The sun rose over Sochi today and revealed a landscape that I both did and did not expect. Yes, there is a lot of mud. But mostly, it is (so far) confined to places where I have not needed to walk. And every journalist seems to have a home, even though they may lack light bulbs or power. (I am lucky. My room's only problem seems to be a shower drain that doesn't work. Or works alarmingly slowly.)
The view from my hotel room in the mountains is stunning. The snow-capped jagged peaks of the Caucasus are like the Rockies or the Alps. For all the talk of palm trees and balmy coastal temperatures, the Winter Olympic Games seem real in these mountains. If I keep my eyes up staring at the Caucasus, I don't see the mud. Or the ongoing construction.
As Bode Miller pointed out in a press conference today, all five of the Olympics that he's participated in have had issues leading up to the Games, including the Salt Lake City Olympics. But once the Games begin, everything - especially minor nuisances - drifts to the periphery. Or in the case of journalists' hotels, they become too busy to care.
My hotel is located at what's called level 960, 960 meters above sea level and 420 meters above the Mzymta River valley. Level 960 appears to be where most of the unfinished hotels are located. Walking amongst the unfinished buildings, all designed in a massive Byzantine style, it looks a bit like a Roman ruin. But inside, the lights are on and in my hotel, hot water flows (though does not necessarily drain, nor is it very clear). The buffet breakfast is also loaded with fruit and fresh-cooked delicious food - a stark comparison to food at the media centers, which was described by one reporter as "beyond horrible."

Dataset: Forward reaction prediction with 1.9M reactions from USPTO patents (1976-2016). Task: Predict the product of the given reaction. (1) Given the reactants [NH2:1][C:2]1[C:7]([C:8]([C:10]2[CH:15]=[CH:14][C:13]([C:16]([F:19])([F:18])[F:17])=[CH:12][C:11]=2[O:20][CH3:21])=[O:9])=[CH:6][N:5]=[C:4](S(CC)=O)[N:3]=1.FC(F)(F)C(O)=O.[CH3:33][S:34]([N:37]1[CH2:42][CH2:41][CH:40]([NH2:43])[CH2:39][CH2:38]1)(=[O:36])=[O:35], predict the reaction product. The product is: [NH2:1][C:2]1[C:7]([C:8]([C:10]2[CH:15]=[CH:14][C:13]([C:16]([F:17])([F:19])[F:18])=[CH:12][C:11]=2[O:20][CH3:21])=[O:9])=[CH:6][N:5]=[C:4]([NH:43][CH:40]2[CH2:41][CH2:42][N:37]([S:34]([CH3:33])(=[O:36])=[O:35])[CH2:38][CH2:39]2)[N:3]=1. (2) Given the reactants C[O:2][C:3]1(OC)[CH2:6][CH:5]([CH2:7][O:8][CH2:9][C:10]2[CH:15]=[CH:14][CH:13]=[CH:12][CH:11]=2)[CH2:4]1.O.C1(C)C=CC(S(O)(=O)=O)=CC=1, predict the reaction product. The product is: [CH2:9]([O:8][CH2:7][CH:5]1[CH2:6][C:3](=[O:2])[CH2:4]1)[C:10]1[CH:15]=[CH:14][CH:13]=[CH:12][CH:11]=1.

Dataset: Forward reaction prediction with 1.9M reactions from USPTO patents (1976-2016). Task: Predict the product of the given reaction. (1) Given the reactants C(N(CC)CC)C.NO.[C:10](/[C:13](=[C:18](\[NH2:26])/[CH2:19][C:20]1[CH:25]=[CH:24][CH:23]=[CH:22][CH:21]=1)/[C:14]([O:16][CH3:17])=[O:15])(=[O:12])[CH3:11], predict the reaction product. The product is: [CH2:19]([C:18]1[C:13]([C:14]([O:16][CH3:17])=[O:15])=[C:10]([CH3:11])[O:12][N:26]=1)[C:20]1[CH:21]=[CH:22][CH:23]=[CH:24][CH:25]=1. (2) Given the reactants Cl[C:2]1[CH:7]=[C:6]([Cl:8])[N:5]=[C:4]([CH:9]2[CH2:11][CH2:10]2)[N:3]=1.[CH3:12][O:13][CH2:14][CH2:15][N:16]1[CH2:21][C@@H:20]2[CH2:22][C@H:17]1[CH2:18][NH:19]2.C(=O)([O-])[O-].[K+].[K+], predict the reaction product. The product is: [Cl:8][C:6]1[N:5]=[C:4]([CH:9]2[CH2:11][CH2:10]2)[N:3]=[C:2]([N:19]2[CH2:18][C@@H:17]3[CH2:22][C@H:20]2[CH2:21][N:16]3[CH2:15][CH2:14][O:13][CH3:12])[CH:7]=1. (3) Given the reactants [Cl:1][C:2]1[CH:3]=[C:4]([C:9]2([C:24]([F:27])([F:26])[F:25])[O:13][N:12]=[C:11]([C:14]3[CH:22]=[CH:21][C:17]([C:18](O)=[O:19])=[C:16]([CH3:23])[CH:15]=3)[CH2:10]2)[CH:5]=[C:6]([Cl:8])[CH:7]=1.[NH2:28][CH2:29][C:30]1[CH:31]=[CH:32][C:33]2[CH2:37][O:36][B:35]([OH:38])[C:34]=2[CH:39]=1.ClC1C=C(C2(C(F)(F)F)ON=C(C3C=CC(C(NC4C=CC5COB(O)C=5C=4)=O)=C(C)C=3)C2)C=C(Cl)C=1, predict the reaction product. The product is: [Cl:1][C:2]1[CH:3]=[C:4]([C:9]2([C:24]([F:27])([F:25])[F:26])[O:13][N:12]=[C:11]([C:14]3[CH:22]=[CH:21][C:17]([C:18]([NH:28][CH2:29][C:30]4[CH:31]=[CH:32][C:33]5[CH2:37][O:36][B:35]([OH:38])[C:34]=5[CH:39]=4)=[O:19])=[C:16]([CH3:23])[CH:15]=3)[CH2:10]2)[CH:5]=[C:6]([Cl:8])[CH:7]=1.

The only way to reach level 960 is by a 10-minute gondola ride. It's as if an entire village of hotels was built at Stowe's Cliff House at the top of its gondola. It's beautiful, but not entirely practical. We've been told that the gondola will shut down once each night for maintenance, but they don't tell us exactly when. And with events like moguls ending at 11:30 p.m., many of us won't be returning to our level 960 hotels until 2 or 3 a.m. Also, high winds might shut it down at any time, leaving us either stranded down in the valley or in our hotels. Ok, then.
But other than this potential snafu, it's a lovely area. And if the ski area were open (either called Gornaya Karusel or Krasnaya Polyana - no one is really sure), it would be tempting to take a couple of runs below these cathedral-like peaks.
Maybe on a day when the gondola stops working...
PO Box 4508